Luck is often used when discussing success. An NFL team winning the Super Bowl is a mixture of talent and being lucky enough not to have their star players hurt for the big game. Even great investor Warren Buffett ascribes luck as a dominant player to his success – the way he sees it he won the ovarian and geographic lottery. Buffett is correct to point out that life provides variables in which we have no control, and chance and probability decide future outcomes. However, there are two sides to every story and on the side of “luck” that would be how you position yourself in life.

Being in the financial planning space, we cannot adhere to the “luck” strategy. If we were to do that, well, we wouldn’t have a job. Instead, we must approach the idea of luck from a different lens. Luck as we know it is an uncontrollable variable. For example, Bill Gates was lucky to have access to a computer at a young age allowing him to build his competence at a time when computers were coming of age. If Gates were born today, would he become one of the richest men in the world? Or, would he just be another excellent programmer? These questions could be debated ad nauseum. Instead of trying to study his luck, the focus should be on a more controllable factor: his positioning. It wasn’t enough for Gates to just be born at the right time and be interested in computers, he had to become a fanatic and put hours (per Malcolm Gladwell, at least 10,000 hours[1]) into his craft to maximize his luck. Said differently, due to Gates’ skill set and competence built up over many years, he positioned himself to a point where he could take advantage of a lucky opportunity with a high probability of success.

Now, it is easy to pick on Gates because his story emphasizes the point of this blog. However, there is only one Bill Gates and to replicate his success you would have to be very lucky. To strengthen the idea of positioning, let’s examine a more commonplace example, fishing[2]. There is a lot of luck when it comes to fishing. To catch the big one, a fisherman must be in the right place, at the right time, with the right lure – a lot of it is luck. However, what separates a true fisherman from someone who likes to fish is not luck, but positioning. To be highly successful at catching fish, one must understand the species they want to catch, know where they live, how the water temperature affects their habits, how and when they strike, how lunar activity affects their feeding habits, and so on. Throw in putting endless hours on the lake and all of a sudden, a lucky fisherman appears. Once again, the knowledge and time put into their craft allows a fisherman to be more prepared and in the right spot to catch lots of fish.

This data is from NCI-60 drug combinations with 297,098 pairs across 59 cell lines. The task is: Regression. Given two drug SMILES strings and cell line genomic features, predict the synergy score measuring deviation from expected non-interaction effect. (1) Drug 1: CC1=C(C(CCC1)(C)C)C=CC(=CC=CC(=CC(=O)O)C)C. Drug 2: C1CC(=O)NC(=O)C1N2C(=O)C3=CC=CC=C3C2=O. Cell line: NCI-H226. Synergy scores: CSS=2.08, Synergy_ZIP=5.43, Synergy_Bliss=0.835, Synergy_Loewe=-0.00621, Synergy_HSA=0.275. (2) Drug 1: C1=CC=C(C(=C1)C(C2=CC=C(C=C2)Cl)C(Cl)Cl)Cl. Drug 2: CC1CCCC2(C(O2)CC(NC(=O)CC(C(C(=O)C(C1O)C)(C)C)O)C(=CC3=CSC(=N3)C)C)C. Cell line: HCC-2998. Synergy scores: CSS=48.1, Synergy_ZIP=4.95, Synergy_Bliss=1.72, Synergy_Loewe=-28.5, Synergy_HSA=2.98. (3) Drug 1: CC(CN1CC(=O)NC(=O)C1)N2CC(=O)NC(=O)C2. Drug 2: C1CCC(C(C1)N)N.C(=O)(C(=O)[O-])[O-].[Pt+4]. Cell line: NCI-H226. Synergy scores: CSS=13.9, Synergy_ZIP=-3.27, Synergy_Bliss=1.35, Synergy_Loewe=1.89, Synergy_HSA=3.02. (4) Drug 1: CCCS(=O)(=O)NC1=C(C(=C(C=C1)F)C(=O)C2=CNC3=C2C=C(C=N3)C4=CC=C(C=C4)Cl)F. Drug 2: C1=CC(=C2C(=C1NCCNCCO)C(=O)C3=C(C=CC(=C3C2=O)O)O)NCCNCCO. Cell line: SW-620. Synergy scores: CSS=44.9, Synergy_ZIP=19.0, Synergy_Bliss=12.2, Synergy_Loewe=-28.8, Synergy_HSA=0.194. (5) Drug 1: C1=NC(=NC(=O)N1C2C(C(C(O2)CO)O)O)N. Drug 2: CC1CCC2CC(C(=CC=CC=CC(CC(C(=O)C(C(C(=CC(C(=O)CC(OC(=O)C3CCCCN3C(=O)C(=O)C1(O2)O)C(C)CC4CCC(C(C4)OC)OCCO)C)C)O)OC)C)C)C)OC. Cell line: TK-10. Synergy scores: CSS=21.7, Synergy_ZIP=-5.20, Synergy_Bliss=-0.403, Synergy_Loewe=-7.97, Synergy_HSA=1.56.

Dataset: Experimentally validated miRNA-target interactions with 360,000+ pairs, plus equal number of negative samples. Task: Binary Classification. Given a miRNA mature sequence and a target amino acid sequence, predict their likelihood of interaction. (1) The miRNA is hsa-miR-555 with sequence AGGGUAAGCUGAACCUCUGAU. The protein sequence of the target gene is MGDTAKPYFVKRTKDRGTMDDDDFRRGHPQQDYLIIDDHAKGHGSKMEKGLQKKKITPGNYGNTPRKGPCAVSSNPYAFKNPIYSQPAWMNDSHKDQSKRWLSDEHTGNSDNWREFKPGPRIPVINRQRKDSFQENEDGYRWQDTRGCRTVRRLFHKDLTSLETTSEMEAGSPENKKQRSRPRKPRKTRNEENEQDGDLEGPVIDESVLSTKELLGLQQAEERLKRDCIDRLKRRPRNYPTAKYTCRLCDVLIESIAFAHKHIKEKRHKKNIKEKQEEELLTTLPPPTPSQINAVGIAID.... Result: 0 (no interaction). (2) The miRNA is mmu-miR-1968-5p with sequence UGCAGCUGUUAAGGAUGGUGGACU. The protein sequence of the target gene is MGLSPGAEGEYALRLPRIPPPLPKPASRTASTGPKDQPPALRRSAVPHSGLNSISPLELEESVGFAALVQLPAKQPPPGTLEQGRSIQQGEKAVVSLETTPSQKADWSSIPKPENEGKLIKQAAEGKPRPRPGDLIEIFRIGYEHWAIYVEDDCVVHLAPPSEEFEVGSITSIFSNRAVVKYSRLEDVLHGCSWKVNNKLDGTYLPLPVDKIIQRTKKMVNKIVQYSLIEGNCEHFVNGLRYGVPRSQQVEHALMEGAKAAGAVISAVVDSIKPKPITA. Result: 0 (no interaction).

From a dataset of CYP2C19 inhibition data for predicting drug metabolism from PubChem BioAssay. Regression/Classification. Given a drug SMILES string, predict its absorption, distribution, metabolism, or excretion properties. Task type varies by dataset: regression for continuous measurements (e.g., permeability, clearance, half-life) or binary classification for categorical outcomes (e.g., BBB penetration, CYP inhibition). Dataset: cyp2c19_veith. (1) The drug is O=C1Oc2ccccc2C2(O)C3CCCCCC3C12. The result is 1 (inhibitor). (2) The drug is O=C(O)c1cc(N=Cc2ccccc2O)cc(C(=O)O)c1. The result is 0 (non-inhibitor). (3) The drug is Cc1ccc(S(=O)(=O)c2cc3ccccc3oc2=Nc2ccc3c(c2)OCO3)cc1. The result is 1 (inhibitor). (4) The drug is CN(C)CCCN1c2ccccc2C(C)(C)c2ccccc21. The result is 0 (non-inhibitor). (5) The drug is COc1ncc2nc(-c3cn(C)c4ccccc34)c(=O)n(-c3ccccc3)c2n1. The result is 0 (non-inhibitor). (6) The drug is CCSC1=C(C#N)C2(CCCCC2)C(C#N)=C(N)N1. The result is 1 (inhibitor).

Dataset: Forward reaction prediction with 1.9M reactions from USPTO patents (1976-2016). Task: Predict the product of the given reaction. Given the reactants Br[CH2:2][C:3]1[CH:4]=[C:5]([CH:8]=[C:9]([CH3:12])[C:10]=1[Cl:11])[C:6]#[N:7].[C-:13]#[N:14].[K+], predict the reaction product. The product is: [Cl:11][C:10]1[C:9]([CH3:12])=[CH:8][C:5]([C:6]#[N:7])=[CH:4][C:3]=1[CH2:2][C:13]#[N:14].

Financial planning is no different than the Gates and fishing examples – to have a successful plan, an individual must position themselves to take advantage of luck when it presents itself. For example, everyone knows that saving is the most important part of planning for the future. And the more you do, the better off your future self will be. The reason why: you have positioned yourself to take advantage of lucky opportunities. Take 2008 for example; if an individual was consistently putting away money in a retirement account and had 10+ years before retirement, they could have bought into the stock market at depressed prices. Or if they saved enough for a down payment and they did not finance their home with an adjustable rate mortgage, they could have protected themselves from the real estate downturn. The point is clear: financial planning is not about focusing on luck but positioning yourself to take advantage of uncontrollable events as they arise.

Luck is an easy and humble way to describe success, but it is not something that can be counted on. Our goal is to focus on things we can control and positon our clients in ways where they can take advantage of luck. To quote Denzel Washington “I say luck is when an opportunity comes along and you’re prepared for it”[3].




[2] If you know LBW at all, you have figured out that the B in LBW wrote this blog.